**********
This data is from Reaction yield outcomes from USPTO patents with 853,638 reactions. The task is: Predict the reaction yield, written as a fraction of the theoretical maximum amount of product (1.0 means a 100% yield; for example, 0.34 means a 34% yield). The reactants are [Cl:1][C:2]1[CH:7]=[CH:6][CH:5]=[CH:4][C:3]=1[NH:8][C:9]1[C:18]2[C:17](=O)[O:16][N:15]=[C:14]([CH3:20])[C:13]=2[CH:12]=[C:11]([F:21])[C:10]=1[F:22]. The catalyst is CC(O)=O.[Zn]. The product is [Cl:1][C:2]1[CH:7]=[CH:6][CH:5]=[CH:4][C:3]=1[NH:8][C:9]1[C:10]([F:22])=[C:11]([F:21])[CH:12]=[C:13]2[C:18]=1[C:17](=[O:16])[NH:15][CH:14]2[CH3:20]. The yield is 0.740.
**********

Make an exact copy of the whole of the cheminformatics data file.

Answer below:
This data is from Reaction yield outcomes from USPTO patents with 853,638 reactions. The task is: Predict the reaction yield, written as a fraction of the theoretical maximum amount of product (1.0 means a 100% yield; for example, 0.34 means a 34% yield). The reactants are [Cl:1][C:2]1[CH:7]=[CH:6][CH:5]=[CH:4][C:3]=1[NH:8][C:9]1[C:18]2[C:17](=O)[O:16][N:15]=[C:14]([CH3:20])[C:13]=2[CH:12]=[C:11]([F:21])[C:10]=1[F:22]. The catalyst is CC(O)=O.[Zn]. The product is [Cl:1][C:2]1[CH:7]=[CH:6][CH:5]=[CH:4][C:3]=1[NH:8][C:9]1[C:10]([F:22])=[C:11]([F:21])[CH:12]=[C:13]2[C:18]=1[C:17](=[O:16])[NH:15][CH:14]2[CH3:20]. The yield is 0.740.